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Coronal Mass Ejection NASA/org

18th March Lecture: The Sun’s Active Atmosphere

The Sun may appear placid at first glance, but a closer look reveals an incredibly active atmosphere. Some of the most spectacular eruptions in our solar system occur there every day.

Some of these eruptions are relatively small, whilst others occur on a truly colossal scale.

In this talk, Dr Peter Wyper  and will explain a bit about these eruptions and show how researchers such as myself use numerical models to understand them better.

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18th February Lecture: Exoplanets – Worlds Around Other Stars

“Exoplanets” or “extrasolar” planets are worlds that orbit stars outside the Solar System.

There are myriad types ranging from the so-called “Hot-Jupiters” to Earth and Super Earth sized planets.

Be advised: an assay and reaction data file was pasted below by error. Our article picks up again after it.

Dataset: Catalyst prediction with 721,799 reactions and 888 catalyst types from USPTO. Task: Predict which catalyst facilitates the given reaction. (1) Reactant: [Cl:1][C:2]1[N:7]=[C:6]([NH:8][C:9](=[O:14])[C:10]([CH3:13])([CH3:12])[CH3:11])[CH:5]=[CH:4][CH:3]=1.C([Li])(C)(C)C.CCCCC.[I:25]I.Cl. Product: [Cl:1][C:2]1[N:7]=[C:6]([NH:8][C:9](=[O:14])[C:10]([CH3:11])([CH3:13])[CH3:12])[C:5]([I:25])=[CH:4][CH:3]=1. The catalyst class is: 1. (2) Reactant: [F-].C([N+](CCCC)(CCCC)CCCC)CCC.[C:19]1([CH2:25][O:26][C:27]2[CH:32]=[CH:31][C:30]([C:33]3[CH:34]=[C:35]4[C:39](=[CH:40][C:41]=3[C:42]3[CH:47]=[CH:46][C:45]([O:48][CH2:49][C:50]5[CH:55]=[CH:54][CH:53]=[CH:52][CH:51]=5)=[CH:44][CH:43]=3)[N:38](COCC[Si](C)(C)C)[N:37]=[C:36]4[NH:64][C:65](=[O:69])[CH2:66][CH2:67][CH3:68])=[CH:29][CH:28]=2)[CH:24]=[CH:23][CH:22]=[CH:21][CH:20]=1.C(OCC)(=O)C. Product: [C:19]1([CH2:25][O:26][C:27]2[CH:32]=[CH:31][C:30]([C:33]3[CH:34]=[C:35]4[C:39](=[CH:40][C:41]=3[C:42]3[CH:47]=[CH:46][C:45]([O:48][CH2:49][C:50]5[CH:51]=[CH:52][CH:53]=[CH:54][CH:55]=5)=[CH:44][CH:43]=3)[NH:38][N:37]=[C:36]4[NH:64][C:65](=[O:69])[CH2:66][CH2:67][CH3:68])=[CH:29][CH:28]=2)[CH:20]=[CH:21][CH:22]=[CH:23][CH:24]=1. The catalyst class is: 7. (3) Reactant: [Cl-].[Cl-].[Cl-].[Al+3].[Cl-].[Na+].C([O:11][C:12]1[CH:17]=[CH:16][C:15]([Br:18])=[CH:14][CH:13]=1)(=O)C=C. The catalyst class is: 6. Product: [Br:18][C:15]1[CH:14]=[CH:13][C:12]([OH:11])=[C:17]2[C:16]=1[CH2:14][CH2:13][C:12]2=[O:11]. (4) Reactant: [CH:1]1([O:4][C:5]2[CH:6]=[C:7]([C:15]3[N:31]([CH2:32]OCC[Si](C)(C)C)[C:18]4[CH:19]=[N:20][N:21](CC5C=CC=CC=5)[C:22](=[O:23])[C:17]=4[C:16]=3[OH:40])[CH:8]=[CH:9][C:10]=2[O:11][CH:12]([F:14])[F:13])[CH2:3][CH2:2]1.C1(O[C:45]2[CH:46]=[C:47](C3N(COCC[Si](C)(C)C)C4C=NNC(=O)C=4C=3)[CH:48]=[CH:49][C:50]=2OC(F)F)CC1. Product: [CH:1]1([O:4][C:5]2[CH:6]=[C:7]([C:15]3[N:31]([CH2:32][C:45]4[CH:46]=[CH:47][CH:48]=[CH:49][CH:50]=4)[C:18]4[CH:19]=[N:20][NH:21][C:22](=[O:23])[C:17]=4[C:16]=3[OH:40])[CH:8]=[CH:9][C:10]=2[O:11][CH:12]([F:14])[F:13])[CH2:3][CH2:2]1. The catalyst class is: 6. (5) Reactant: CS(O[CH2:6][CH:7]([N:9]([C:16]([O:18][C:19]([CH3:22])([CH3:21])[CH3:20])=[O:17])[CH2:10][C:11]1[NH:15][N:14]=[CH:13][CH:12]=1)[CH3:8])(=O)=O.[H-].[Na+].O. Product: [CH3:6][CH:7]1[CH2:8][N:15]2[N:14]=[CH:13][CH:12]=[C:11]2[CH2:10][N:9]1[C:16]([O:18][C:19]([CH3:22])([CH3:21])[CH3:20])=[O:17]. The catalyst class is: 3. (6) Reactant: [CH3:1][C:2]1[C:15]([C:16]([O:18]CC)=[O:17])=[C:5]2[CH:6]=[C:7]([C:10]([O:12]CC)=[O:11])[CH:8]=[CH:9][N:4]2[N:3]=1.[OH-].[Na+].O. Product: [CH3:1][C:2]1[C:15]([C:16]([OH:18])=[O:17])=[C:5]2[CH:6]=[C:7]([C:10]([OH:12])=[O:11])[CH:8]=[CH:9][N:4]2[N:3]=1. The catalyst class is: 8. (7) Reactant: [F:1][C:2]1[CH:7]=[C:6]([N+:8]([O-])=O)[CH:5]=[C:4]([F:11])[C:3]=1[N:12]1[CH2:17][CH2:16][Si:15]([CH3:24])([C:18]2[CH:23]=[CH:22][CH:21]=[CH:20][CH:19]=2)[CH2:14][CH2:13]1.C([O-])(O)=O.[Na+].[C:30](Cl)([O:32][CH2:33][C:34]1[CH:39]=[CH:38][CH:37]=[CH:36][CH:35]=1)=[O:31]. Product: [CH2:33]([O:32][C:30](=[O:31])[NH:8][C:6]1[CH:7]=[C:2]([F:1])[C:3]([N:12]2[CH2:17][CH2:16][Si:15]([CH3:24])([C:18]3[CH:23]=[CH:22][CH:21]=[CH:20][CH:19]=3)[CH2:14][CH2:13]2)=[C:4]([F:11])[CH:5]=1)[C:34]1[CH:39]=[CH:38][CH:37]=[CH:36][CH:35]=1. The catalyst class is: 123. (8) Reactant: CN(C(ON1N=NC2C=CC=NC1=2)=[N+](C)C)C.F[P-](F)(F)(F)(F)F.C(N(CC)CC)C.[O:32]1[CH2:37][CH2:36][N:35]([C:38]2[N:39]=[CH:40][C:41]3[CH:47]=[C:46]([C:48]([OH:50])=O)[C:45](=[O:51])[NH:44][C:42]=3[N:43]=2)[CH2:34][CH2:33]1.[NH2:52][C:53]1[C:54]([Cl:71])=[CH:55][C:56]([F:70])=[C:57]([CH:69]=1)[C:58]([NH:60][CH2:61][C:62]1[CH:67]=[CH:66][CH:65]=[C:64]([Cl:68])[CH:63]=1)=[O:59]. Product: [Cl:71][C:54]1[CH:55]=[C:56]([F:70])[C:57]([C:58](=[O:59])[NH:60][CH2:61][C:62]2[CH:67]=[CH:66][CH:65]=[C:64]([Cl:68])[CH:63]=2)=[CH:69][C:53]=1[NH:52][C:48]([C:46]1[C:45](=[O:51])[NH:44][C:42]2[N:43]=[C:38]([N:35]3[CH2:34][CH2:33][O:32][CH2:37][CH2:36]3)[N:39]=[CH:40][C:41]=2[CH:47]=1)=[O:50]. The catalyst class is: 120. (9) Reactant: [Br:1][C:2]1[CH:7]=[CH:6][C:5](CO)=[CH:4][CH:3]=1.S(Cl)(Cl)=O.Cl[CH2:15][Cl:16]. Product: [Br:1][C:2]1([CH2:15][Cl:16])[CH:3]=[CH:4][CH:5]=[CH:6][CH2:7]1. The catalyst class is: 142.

This talk aims to give a brief introduction to exoplanetary science, an exciting field at the cutting-edge of astronomy; describing how we find these worlds and what we can know about them.

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26th January: Beamish Stargazing Event

One of the North Easts largest Museums and largest Astronomical Societies have teamed up give the public a truly unique astronomical event, to Inspire, Educate and Inform the public on the amazing show going on above our heads.

Date: Friday 26th January 2018.

Times: from 6:30 pm – 9:30pm.

Price: £5 Ticket Entry (tickets can be booked and purchased via the Beamish website, Beamish Events Bookings).